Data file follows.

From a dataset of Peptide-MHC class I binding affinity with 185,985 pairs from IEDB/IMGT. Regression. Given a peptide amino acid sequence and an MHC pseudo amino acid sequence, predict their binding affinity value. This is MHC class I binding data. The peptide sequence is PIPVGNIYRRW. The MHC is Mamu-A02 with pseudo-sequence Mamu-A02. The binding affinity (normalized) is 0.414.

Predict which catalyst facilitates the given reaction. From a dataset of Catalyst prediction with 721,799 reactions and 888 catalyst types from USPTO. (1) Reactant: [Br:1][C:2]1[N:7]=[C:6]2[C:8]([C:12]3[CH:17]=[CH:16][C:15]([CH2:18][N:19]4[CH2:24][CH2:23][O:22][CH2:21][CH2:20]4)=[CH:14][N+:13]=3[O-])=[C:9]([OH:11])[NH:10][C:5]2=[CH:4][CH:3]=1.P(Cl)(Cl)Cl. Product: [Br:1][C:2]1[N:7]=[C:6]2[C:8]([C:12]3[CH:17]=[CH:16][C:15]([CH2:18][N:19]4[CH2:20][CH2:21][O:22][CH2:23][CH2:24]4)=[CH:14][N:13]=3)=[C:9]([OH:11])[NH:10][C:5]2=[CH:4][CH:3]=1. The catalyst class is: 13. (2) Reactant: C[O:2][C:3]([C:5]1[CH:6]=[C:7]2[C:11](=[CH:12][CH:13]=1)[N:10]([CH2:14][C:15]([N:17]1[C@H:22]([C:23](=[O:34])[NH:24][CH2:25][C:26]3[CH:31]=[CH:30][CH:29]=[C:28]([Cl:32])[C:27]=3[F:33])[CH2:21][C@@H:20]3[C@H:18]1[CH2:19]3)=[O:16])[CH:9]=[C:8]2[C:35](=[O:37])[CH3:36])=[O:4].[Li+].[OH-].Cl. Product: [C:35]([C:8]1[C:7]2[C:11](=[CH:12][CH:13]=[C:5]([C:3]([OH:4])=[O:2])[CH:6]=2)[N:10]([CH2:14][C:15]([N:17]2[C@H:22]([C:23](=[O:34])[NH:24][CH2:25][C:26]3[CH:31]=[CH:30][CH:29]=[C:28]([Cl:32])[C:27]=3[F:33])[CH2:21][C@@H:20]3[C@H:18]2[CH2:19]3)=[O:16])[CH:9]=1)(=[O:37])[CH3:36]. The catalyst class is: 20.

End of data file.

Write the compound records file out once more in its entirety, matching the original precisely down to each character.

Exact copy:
From a dataset of Peptide-MHC class I binding affinity with 185,985 pairs from IEDB/IMGT. Regression. Given a peptide amino acid sequence and an MHC pseudo amino acid sequence, predict their binding affinity value. This is MHC class I binding data. The peptide sequence is PIPVGNIYRRW. The MHC is Mamu-A02 with pseudo-sequence Mamu-A02. The binding affinity (normalized) is 0.414.

Predict which catalyst facilitates the given reaction. From a dataset of Catalyst prediction with 721,799 reactions and 888 catalyst types from USPTO. (1) Reactant: [Br:1][C:2]1[N:7]=[C:6]2[C:8]([C:12]3[CH:17]=[CH:16][C:15]([CH2:18][N:19]4[CH2:24][CH2:23][O:22][CH2:21][CH2:20]4)=[CH:14][N+:13]=3[O-])=[C:9]([OH:11])[NH:10][C:5]2=[CH:4][CH:3]=1.P(Cl)(Cl)Cl. Product: [Br:1][C:2]1[N:7]=[C:6]2[C:8]([C:12]3[CH:17]=[CH:16][C:15]([CH2:18][N:19]4[CH2:20][CH2:21][O:22][CH2:23][CH2:24]4)=[CH:14][N:13]=3)=[C:9]([OH:11])[NH:10][C:5]2=[CH:4][CH:3]=1. The catalyst class is: 13. (2) Reactant: C[O:2][C:3]([C:5]1[CH:6]=[C:7]2[C:11](=[CH:12][CH:13]=1)[N:10]([CH2:14][C:15]([N:17]1[C@H:22]([C:23](=[O:34])[NH:24][CH2:25][C:26]3[CH:31]=[CH:30][CH:29]=[C:28]([Cl:32])[C:27]=3[F:33])[CH2:21][C@@H:20]3[C@H:18]1[CH2:19]3)=[O:16])[CH:9]=[C:8]2[C:35](=[O:37])[CH3:36])=[O:4].[Li+].[OH-].Cl. Product: [C:35]([C:8]1[C:7]2[C:11](=[CH:12][CH:13]=[C:5]([C:3]([OH:4])=[O:2])[CH:6]=2)[N:10]([CH2:14][C:15]([N:17]2[C@H:22]([C:23](=[O:34])[NH:24][CH2:25][C:26]3[CH:31]=[CH:30][CH:29]=[C:28]([Cl:32])[C:27]=3[F:33])[CH2:21][C@@H:20]3[C@H:18]2[CH2:19]3)=[O:16])[CH:9]=1)(=[O:37])[CH3:36]. The catalyst class is: 20.